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Thy faith hath made thee whole

Scripture: Luke 17:11-19

Delivered at Christ Church, Alexandria on Oct. 9, 2022


I speak to you today in the name of the Father, Son, and Holy Spirit, Amen. Good morning Christ Church! This summer I worked as a hospital Chaplain at UPMC Shadyside, UPMC’s flagship hospital, and a place where I was privileged to witness the bravery of Pittsburgh’s nurses and healthcare professionals as they treated the sick people of our region.


I saw a lot of sick people this summer. I saw people with cancers growing within their bodies. I saw people with sudden and terrible heart issues. I listened to husbands, wives, and children that were watching their loved ones declining in health in front of them. I saw people who did not know how they would afford any of the care they received. I saw a lot of pain and struggle and all of the things that humans never want to have to address. And often, I was asked by these people to pray for a cure. People were tired or scared of being sick and they wanted to get better. Maybe this Chaplain sitting in front of them could ask of God what they had asked dozens of times before.


And it was here where I encountered a man who was dying. He was a Muslim man. He was middle-aged, dying far before what seemed to be just. And his family was grieving. He died a slow, painful death. His body was failing. It was clear by every measure that he was amid immense pain and suffering. But we got to know each other during this time. Our discussions over those dying months were deep and beautiful.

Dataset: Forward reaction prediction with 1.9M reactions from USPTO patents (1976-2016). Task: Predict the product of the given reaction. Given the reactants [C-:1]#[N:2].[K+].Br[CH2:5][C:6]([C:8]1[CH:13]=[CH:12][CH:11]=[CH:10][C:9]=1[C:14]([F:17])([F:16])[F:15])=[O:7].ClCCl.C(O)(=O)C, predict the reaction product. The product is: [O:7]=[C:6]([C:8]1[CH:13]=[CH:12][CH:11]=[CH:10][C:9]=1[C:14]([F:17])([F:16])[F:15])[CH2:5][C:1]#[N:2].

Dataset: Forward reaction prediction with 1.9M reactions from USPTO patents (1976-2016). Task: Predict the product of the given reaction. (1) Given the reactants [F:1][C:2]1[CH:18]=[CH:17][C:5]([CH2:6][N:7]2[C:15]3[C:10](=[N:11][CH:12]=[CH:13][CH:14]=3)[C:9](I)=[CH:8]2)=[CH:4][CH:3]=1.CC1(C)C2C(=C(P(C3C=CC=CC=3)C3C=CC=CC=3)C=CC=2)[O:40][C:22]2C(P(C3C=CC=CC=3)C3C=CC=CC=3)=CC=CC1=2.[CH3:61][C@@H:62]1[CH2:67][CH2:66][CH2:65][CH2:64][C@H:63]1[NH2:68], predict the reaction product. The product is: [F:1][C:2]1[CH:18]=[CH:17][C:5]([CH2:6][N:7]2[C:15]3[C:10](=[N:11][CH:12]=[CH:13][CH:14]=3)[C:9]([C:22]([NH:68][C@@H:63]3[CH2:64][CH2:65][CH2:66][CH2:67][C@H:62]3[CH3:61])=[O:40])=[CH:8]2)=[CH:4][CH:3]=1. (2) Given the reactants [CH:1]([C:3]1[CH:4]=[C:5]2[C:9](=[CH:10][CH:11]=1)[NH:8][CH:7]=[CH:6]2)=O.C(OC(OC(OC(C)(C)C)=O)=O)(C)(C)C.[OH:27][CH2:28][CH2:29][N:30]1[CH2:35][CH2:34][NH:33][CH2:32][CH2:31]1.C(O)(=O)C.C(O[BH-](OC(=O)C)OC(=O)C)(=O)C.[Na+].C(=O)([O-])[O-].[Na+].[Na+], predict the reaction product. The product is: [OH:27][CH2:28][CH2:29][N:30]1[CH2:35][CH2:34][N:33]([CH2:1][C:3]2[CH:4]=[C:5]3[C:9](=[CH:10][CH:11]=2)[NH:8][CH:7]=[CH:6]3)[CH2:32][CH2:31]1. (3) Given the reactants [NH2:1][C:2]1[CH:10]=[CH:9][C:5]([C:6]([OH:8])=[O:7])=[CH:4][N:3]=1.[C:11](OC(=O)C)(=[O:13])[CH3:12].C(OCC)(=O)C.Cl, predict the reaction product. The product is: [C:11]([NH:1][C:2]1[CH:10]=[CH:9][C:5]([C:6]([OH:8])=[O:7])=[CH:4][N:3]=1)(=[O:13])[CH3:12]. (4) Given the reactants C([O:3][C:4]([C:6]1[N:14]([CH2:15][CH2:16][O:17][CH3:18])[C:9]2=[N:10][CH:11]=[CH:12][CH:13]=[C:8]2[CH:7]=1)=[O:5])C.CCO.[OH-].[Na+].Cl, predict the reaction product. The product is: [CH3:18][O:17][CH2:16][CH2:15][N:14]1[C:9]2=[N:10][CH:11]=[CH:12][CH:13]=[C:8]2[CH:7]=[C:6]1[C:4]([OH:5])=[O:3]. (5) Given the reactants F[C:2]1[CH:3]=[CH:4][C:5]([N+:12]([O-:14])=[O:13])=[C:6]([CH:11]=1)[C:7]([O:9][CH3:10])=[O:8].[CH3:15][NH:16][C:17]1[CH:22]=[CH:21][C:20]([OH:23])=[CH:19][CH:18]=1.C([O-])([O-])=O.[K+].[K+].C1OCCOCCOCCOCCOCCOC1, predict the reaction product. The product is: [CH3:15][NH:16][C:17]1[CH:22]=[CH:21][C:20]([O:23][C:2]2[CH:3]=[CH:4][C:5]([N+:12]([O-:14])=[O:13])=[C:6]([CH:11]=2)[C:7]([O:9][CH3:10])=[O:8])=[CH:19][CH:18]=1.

I witnessed his daughter make recordings of his voice. They talked about names for children should she ever get married and have a family. His wife put jasmine oil on his body which brought life not only in his room but in the hallway and other rooms that I visited. They put mint and flowers next to his bed. They made videos, celebrated, and loved.


And in one of our discussions, when I asked if there was anything else I could do to help him be at peace. He said, with the introspection only a dying person can give, “No. This is the moment that all faithful people like you and me can look forward to. We know there is something better to come.”


He never once asked me to lay hands on him – even if that was in his tradition, though we did pray together. He never expected God to cure his disease. But he knew very deeply and sincerely the love of God and was thankful for it. He was made well.


(pause)


Everyone in this Gospel passage was physically cured by Jesus. At the end of the story, 10 people with leprosy did not have leprosy because of an encounter with Jesus. Every single one of them was given physical healing and presumably re-entered Judean society after their ritual cleanliness. Only one was declared to be made well by Jesus.


The phrase “has made you well” has multiple meanings in the original language of the text. It can mean to be made physically healthy, a fact that is made clear in that all the lepers were in fact healed of their leprosy – a disease which would’ve made this group of ten outcasts in 1st Century Judean society and separated them from their families, religious tradition, and any other form of socialization.